(1) Within six months after December 6, 2018, the commission must consult with law enforcement agencies and community stakeholders and adopt rules for carrying out the training requirements of RCW 43.101.450
. Such rules must, at a minimum:
(a) Adopt training hour requirements and curriculum for initial violence de-escalation trainings required by chapter 1, Laws of 2019;
(b) Adopt training hour requirements and curriculum for initial mental health trainings required by chapter 1, Laws of 2019, which may include all or part of the mental health training curricula established under RCW 43.101.227
(c) Adopt annual training hour requirements and curricula for continuing trainings required by chapter 1, Laws of 2019;
(d) Establish means by which law enforcement officers will receive trainings required by chapter 1, Laws of 2019; and
(e) Require compliance with chapter 1, Laws of 2019 training requirements.
(2) In developing curricula, the commission shall consider inclusion of the following:
(a) De-escalation in patrol tactics and interpersonal communication training, including tactical methods that use time, distance, cover, and concealment, to avoid escalating situations that lead to violence;
(b) Alternatives to jail booking, arrest, or citation in situations where appropriate;
(c) Implicit and explicit bias, cultural competency, and the historical intersection of race and policing;
(d) Skills including de-escalation techniques to effectively, safely, and respectfully interact with people with disabilities and/or behavioral health issues;
(e) "Shoot/don't shoot" scenario training;
(f) Alternatives to the use of physical or deadly force so that de-escalation tactics and less lethal alternatives are part of the decision-making process leading up to the consideration of deadly force;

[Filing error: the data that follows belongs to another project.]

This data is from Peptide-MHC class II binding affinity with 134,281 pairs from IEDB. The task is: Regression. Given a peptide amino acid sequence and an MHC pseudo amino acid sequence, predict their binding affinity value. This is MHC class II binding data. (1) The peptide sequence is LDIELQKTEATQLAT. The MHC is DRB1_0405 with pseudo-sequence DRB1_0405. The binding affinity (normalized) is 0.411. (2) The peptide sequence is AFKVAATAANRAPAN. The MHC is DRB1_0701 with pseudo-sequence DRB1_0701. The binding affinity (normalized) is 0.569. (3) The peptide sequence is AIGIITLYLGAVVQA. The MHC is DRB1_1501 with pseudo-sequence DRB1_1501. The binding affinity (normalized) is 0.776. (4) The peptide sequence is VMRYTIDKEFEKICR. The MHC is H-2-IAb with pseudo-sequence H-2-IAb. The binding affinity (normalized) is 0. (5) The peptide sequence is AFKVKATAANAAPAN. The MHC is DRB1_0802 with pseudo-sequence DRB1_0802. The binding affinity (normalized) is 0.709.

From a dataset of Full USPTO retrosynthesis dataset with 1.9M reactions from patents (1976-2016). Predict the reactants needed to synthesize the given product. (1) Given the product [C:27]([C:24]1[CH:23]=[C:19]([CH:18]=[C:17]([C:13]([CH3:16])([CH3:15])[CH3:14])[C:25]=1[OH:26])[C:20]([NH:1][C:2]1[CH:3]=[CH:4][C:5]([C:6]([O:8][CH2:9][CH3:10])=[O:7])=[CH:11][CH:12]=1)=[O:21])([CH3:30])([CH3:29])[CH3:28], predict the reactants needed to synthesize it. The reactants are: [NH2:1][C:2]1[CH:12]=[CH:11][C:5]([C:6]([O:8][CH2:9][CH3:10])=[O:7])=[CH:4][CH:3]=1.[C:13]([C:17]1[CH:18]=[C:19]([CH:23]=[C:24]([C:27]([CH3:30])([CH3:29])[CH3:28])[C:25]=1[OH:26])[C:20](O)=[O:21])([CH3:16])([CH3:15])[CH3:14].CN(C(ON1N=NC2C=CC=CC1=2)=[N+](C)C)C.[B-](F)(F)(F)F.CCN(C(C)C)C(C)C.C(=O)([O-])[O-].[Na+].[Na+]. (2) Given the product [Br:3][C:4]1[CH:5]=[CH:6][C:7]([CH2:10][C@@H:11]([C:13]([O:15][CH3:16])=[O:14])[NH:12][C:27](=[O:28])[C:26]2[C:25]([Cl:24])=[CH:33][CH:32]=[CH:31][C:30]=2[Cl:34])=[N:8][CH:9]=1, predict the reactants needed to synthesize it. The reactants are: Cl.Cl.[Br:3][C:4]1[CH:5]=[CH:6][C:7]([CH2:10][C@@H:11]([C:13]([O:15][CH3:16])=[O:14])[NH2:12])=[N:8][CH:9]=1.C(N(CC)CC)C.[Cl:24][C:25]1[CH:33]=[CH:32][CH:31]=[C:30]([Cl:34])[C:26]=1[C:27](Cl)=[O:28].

(g) Mental health and policing, including bias and stigma; and
(h) Using public service, including rendering of first aid, to provide a positive point of contact between law enforcement officers and community members to increase trust and reduce conflicts.
(3) The initial violence de-escalation training must educate officers on the good faith standard for use of deadly force established by chapter 1, Laws of 2019 and how that standard advances violence de-escalation goals.
(4) The commission may provide trainings, alone or in partnership with private parties or law enforcement agencies, authorize private parties or law enforcement agencies to provide trainings, or any combination thereof. The entity providing the training may charge a reasonable fee.
Rule making—2019 c 4; 2019 c 1 (Initiative Measure No. 940): "(1) Except where a different timeline is provided in chapter 1, Laws of 2019, the Washington state criminal justice training commission must adopt any rules necessary for carrying out the requirements of chapter 1, Laws of 2019 within one year after December 6, 2018. In carrying out all rule making under chapter 1, Laws of 2019, the commission shall seek input from the attorney general, law enforcement agencies, the Washington council of police and sheriffs, the Washington state fraternal order of police, the council of metropolitan police and sheriffs, the Washington state patrol troopers association, at least one association representing law enforcement who represent traditionally underrepresented communities including the black law enforcement association of Washington, tribes, and community stakeholders. The commission shall consider the use of negotiated rule making.
(2) Where chapter 1, Laws of 2019 requires involvement of community stakeholders, input must be sought from organizations advocating for: Persons with disabilities; members of the lesbian, gay, bisexual, transgender, and queer community; persons of color; immigrants; noncitizens; native Americans; youth; and formerly incarcerated persons." [ 2019 c 4 § 4
; 2019 c 1 § 9
(Initiative Measure No. 940); ( 2018 c 11 § 9
(Initiative Measure No. 940) repealed by 2019 c 4 § 8); (2018 c 10 § 4 repealed by 2019 c 4 § 8).]